There is a risk of heat-related illness for those without air-conditioning or those outdoors for an extended period. Workers exposed to hot and humid conditions are at risk of heat illness, especially those engaged in heavy work tasks or wearing bulky protective clothing and equipment. Workers not yet acclimated to working in hot weather, particularly new workers, may be at greater risk of heat illness.

Heat illnesses range from heat rash and heat cramps to heat exhaustion and heat stroke. Heat stroke requires immediate medical attention and, if not treated, can result in death. Acting quickly can save lives! Anyone overcome by heat should be moved to a cool and shaded location. Heat stroke is an emergency — call 9-1-1.

drink plenty of water to prevent heat illnessHow Can Heat Illness be Prevented?

Remember three simple words: water, rest, shade.

Employers should provide workers with water, rest and shade and educate them on how drinking water frequently, taking breaks and limiting time in the heat help prevent heat illness. Workers should also be trained to recognize the symptoms of heat-related illnesses, and employers should include prevention steps in worksite training and plans.

The Bottom Line

Take extra precautions if you work or spend time outside.

  • If possible, reschedule strenuous activities to early morning or evening.
  • Wear light weight and loose fitting clothing when possible.
  • Drink plenty of water.
  • Take in a movie, stroll through a shopping center or visit one of the Fairfax County Cooling Centers.
  • Check on elderly neighbors.
  • Do not leave children or pets unattended in vehicles!

 

County Cooling Centers Offer Respite from the Heat

Posted at 10 a.m.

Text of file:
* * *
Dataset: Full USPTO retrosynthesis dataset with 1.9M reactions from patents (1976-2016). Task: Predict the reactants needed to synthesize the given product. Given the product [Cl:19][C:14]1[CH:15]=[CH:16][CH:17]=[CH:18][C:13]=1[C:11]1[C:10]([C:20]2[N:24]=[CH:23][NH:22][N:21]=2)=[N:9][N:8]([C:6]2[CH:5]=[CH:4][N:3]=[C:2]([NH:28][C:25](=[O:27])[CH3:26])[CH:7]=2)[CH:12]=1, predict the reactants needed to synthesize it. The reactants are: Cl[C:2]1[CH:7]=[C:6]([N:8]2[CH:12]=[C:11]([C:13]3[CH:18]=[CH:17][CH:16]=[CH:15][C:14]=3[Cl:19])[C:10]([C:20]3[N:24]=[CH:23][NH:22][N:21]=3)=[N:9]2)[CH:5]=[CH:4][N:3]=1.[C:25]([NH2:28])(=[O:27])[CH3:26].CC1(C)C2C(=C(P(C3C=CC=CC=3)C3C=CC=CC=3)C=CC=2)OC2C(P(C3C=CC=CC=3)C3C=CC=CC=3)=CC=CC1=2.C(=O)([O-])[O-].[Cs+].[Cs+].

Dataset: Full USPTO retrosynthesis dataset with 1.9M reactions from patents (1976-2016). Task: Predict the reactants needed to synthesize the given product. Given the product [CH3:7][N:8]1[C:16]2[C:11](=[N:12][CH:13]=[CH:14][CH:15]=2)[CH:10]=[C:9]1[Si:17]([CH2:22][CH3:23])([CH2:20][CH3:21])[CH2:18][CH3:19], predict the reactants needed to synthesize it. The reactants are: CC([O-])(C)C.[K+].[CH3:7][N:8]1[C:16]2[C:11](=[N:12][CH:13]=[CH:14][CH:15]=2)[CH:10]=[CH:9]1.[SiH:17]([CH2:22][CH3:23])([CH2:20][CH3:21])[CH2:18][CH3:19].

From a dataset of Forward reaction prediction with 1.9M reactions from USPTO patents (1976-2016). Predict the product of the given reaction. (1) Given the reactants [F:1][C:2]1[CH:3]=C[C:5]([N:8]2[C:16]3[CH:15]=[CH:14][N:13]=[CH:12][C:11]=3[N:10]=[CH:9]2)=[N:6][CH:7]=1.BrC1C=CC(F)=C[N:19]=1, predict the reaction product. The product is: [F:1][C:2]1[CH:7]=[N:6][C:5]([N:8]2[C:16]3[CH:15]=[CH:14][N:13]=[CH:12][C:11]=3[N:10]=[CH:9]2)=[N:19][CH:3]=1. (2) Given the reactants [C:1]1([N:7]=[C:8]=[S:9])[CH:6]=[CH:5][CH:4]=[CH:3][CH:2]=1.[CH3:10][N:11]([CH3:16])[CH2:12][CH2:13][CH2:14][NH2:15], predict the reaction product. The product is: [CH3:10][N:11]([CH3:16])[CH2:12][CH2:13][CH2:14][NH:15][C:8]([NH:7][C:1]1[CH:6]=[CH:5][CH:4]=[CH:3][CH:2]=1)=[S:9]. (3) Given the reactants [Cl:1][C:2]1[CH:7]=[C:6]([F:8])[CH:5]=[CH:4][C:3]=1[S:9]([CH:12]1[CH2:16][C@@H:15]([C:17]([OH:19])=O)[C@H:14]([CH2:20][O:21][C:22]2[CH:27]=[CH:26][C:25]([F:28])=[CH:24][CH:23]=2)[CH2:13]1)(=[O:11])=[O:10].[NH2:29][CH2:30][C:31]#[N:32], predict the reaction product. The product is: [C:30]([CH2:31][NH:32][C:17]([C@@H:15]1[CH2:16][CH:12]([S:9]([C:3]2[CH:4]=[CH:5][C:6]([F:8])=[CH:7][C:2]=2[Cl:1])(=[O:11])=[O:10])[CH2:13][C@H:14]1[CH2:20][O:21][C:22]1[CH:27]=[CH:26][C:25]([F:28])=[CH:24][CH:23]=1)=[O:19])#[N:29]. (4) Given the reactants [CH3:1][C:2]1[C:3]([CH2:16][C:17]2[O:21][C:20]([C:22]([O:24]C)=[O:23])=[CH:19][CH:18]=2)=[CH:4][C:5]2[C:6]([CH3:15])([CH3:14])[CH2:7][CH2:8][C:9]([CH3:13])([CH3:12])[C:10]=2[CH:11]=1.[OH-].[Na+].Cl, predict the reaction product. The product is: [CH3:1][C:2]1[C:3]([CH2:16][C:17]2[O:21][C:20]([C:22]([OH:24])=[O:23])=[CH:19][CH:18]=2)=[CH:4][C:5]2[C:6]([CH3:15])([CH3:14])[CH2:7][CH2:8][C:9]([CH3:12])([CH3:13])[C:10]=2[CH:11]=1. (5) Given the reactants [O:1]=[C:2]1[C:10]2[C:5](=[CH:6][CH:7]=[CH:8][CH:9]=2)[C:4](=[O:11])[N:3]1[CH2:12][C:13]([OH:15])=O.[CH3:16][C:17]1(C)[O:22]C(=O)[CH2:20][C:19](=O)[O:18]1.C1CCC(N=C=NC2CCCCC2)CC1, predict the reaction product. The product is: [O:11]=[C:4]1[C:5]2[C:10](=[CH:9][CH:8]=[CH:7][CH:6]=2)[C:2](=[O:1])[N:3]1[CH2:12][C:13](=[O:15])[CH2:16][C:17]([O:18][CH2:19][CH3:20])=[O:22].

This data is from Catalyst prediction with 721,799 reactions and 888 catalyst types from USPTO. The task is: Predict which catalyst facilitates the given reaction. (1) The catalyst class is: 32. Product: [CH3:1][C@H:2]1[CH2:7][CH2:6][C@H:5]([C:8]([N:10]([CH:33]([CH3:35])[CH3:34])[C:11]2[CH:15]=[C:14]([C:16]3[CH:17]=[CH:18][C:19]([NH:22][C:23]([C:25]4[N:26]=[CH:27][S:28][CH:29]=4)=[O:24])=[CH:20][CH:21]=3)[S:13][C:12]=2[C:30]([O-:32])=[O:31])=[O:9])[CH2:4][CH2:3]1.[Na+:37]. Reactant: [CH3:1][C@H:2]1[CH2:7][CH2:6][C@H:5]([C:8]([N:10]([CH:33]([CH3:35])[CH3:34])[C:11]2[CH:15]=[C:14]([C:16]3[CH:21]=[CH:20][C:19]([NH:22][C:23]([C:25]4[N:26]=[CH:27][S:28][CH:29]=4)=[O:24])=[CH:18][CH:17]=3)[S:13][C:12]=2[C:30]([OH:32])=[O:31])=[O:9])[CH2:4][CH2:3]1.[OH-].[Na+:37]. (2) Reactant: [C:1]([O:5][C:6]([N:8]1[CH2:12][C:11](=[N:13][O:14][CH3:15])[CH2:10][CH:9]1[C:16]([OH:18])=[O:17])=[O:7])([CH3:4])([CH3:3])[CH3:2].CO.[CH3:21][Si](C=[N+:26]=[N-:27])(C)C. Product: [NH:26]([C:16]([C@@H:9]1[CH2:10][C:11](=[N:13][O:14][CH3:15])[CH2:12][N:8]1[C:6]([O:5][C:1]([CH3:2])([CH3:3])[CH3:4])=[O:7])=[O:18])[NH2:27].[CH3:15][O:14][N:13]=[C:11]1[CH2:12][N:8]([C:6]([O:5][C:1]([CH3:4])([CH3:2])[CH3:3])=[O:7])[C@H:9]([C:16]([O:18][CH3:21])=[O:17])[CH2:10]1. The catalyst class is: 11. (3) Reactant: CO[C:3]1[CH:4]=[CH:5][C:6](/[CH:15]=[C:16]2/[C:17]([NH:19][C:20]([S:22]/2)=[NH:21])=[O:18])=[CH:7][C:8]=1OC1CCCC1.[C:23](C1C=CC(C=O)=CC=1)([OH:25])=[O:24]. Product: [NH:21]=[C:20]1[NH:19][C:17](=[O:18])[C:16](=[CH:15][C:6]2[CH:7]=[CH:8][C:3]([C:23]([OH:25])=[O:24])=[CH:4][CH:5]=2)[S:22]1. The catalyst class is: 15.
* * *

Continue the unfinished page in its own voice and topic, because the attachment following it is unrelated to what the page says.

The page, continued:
Extreme Heat Safety

Photo courtesy of CDC.

This week — especially today — is hot and humid outside. Temperatures will be in the upper 90s today and it only “cools” down to the upper 80s later this week, definitely weather fitting for the first day of summer this Saturday.

If you work outdoors, especially anyone doing heavy work tasks or using bulky protective clothing and equipment, you should take steps to prevent heat illness:

  • Drink water often.
  • Take breaks.
  • Limit time in the heat.

And please remember — never leave children or pets alone in a closed vehicle!

Fairfax County Cooling Centers

With these high temperature and heat index, there is an increased risk of heat-related illness for those without air-conditioning or those outdoors for an extended period.

During extremely hot days, there is plenty that you can do to stay cool, like go to a movie, stroll through a shopping center or visit one of Fairfax County’s Cooling Centers:

Please check the operating hours to ensure the facility is open before arriving. Remember — resting for just two hours in air conditioning can significantly reduce heat-related illnesses.

Staying Cool

There are many tips online for staying cool; heat safety tips are available online also. Residents who need help to keep their home cool may be able to get assistance from two programs locally administered by the county.

Anyone overcome by heat should be moved to a cool and shaded location. Heat stroke is an emergency — call 9-1-1 for immediate, life-saving help.

Find more information from the U.S. Occupational Safety & Health Administration, the U.S. Centers for Disease Control and Prevention, the Virginia Department of Health as well as the county’s emergency Web page.

Fairfax County Cooling Centers Offer Relief from the Heat and High Humidity

Posted at 11:30 a.m.

Bright SunshineThis week we’ll experience the summer heat with temperatures in the low 90s and heat indices over 100 degrees. While not issued for Fairfax County as a whole (at the time of this article), a National Weather Service heat advisory is in effect from noon today to 7 p.m. for the Arlington, Alexandria and Falls Church areas.